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The First Year: Midwestern Gothic

Designing the ePub: When Perfect is the Enemy of Great

The Unboxing

Getting Issue #1 of Midwestern Gothic ready to be released was a last minute flurry of activity. Even with a relatively easy-to-use POD solution like CreateSpace , designing and publishing a book yourself is a time suck.

But all the hard work, InDesign wrangling and non-stop tweaking of online settings was definitely worth it when the final book came in the mail. It was beautiful and glossy – I wanted to tuck into bed and sleep in late on a Sunday with it.

Then I opened the ePub.

Lost in Translation

While we hurtled pell-mell towards getting paper with words out the door, the ePub fell a couple rungs to a lower priority. I’d read a couple articles about how to export an ePub and I was relatively confident that whatever looked good in print would look at least decent on an eReader.

It didn’t. It looked broken. Text ran off the screen, nothing was aligned and our table of contents was a shop of horrors. All the joy I’d felt just a few days ago with that beautiful book in hand was erased. I almost didn’t want to put the ePub up on Kindle or Nook. And I didn’t see how Apple would ever approve it for the iBookstore.

But most of the problems were in the first six or seven pages. Once the actual fiction and poetry arrived, things weren’t perfect, but they were passable. So we rolled it out, selling a fair amount of eBooks, but not as many as their print brethren.

The Second Time Around

So for Issue 2, I had a plan. We made a detailed timeline based on how long it’d taken us to set up Issue 1. The submissions period was based entirely on the actual time I’d spent on design. There would be no more rushing around at the end to make things happen. There would be time to focus on the eBook, and I thought time would be enough to solve the problem.

Again, I was wrong. While my second bite at the ePub apple was definitely better, it wasn’t what I wanted it to be. Even with the hours to look up tutorials and read articles about formatting, the pieces just weren’t coming together. Again, we were faced with the decision of, do we put out an imperfect product, or do we hold back to make it everything it should be?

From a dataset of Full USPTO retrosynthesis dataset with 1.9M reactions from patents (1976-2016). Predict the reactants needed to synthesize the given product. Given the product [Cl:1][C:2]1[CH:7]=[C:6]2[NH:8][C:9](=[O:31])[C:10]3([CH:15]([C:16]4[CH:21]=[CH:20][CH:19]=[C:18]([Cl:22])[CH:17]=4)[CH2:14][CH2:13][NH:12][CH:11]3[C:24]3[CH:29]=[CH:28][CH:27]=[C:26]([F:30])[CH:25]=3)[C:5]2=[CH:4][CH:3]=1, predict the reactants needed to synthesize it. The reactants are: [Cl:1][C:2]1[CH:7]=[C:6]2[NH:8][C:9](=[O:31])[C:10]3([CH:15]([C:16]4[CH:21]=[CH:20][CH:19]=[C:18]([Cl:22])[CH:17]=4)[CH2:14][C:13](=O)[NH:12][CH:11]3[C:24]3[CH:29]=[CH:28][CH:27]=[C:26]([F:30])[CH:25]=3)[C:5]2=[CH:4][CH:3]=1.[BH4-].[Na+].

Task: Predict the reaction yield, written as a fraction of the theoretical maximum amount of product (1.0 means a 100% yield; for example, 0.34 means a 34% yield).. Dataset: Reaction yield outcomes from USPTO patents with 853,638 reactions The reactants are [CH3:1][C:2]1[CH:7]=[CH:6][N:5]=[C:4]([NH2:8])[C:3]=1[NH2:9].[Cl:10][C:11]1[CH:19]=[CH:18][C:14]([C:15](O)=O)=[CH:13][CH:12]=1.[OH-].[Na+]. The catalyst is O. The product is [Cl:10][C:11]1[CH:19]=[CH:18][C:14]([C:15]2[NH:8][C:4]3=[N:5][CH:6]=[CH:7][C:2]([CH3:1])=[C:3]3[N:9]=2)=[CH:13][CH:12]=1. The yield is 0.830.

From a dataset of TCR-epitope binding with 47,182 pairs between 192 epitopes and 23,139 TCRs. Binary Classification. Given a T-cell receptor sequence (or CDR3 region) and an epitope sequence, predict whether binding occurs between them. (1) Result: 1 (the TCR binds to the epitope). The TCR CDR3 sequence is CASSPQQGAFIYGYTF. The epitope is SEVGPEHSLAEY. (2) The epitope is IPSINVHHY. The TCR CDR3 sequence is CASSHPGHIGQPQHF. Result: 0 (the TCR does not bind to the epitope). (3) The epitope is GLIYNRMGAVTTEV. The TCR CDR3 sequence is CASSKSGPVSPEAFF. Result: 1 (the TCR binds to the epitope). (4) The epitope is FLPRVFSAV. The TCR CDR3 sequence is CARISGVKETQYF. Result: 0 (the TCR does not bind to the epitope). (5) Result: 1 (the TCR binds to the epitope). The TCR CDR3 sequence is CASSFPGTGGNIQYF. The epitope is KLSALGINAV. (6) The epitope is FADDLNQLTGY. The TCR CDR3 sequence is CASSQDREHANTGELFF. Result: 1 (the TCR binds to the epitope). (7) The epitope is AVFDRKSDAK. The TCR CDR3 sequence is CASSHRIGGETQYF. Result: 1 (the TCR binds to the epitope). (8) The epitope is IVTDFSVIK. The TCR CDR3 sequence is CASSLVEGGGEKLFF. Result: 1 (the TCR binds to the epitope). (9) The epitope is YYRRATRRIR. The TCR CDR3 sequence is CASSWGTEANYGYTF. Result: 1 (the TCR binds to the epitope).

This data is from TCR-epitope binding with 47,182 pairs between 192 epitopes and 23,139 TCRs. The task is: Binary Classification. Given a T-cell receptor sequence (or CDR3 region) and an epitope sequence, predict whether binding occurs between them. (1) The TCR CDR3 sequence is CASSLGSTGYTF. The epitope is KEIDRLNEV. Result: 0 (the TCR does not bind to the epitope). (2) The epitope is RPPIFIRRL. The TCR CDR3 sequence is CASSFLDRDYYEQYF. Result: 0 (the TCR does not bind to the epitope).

The answer came as I stumbled over a sample tutorial put out by Lynda.com. Basically, the eReader market is so fragmented, and even with the ePub standard, your book can be interpreted in as many ways as there are eReaders. Much like web design, there are best practices to follow, but to a certain extent you’re at the mercy of the device displaying your content.

Sure, you can spend a hundred hours making it absolutely perfect on every possible device, but is that worth it? Is perfect going to be the enemy of great?

Doing it Right From the Beginning

I’d had enough of doing it halfway. For Issue 3, I decided I’d better learn those ePub best practices. Lynda.com has a nice little series about creating ePubs from print documents, and it’s jam packed full of information.

Our design template was rebuilt from the ground up to be more ePub friendly. I also have a checklist of what to do to make sure all the T’s are crossed and I’s are dotted. There were even a few tricks I picked up to make laying out the print version of the file more efficient.

So now, after the third issue, I think we’ll finally have an ePub that’ll give me that same awesome feeling when I load it on a device. And maybe it’ll make it inside the iBooks walled garden. Now the only question is – should I spend the time to go back and redo Issues 1 and 2?

Jeff Pfaller is co-founder of Midwestern Gothic, a literary journal that aims to collect the very best in Midwestern fiction writing, cataloging the oeuvre of an often-overlooked region of the United States ripe with its own mythologies and tall tales.

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